Cyber security researchers recently reported a list of security vulnerabilities in metal detectors that hackers and cyber security criminals can exploit. The security flaws were uncovered in metal detector machines offered by Garrett, a security screening solutions company located in the USA. Their products are widely deployed in government buildings, schools, airports, prisons, etc. The security issues were discovered in mid-August, and Garrett released patches almost four months later. After the security updates were issued, the researchers informed the media about the flaws. The troubled products by the security company are Garrett PD 6500i and Garrett MZ 6100.

The security flaws observed in the Garrett metal detectors allowed criminals to mess with the protection machines remotely. Hackers might have been able to turn the devices on and off, read and alter data stored on the machines, and mess with functionality. Luckily there are no reports of bad actors who have exploited the vulnerabilities in the real world. However, the vulnerabilities were confirmed by Garrett, who then issued the patch. Garrett security systems that have not been fully updated yet might still be vulnerable to remote hacking. The company suggests that anyone who has not been able to update their system yet should immediately do so or contact their local sales agent for guidance.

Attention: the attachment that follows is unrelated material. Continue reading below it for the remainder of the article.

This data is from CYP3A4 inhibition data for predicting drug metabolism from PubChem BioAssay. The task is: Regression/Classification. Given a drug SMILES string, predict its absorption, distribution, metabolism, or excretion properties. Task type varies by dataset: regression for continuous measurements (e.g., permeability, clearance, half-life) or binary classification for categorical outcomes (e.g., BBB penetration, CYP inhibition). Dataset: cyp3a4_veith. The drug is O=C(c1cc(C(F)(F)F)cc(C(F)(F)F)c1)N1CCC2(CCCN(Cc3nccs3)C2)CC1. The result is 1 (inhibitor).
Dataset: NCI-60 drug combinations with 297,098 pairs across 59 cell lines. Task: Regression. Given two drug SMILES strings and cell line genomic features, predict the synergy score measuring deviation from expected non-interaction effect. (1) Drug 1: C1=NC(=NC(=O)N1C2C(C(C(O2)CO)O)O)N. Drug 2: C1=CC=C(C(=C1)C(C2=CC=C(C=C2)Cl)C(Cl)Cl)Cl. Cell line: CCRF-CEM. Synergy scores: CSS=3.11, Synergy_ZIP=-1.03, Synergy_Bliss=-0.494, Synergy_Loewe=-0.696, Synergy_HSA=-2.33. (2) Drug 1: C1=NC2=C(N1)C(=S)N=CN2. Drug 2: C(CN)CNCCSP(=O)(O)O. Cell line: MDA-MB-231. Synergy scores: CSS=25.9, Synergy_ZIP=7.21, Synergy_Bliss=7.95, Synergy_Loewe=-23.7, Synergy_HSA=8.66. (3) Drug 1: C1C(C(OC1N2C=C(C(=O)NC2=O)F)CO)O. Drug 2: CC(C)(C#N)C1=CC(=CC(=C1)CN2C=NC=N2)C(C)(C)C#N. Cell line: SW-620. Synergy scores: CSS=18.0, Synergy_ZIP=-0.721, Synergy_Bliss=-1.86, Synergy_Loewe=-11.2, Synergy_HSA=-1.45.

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People are rarely thrilled to walk through security checkpoints but knowing that those might not be working correctly, or be easy to be tampered with, is indeed a scary thought. Vulnerabilities such as those discovered at Garrett’s metal detector models would require access to the network used by the metal detector, which is not an easy target for mass threat actors. However, these are precisely the vulnerabilities that insider threats are looking to exploit, and those are usually not detected until the damage is done. The US Cybersecurity and Infrastructure Security Agency (CISA) has made it clear on multiple occasions that insider threat incidents are possible in any sector or organization, and public and private organizations should always be vigilant.

Many question why such devices even have networking modules installed anyway. The convenience offered by the connected devices might not be worth the risk and the possible security holes that come with such options. The trend of connecting everything to the network is continuing, as IoT technology offers a lot of perks. However, it is not very reassuring to know that actively deployed metal detector devices have been vulnerable for years, and we may see similar security issues with such security checkpoints in the future as more and more devices are being connected.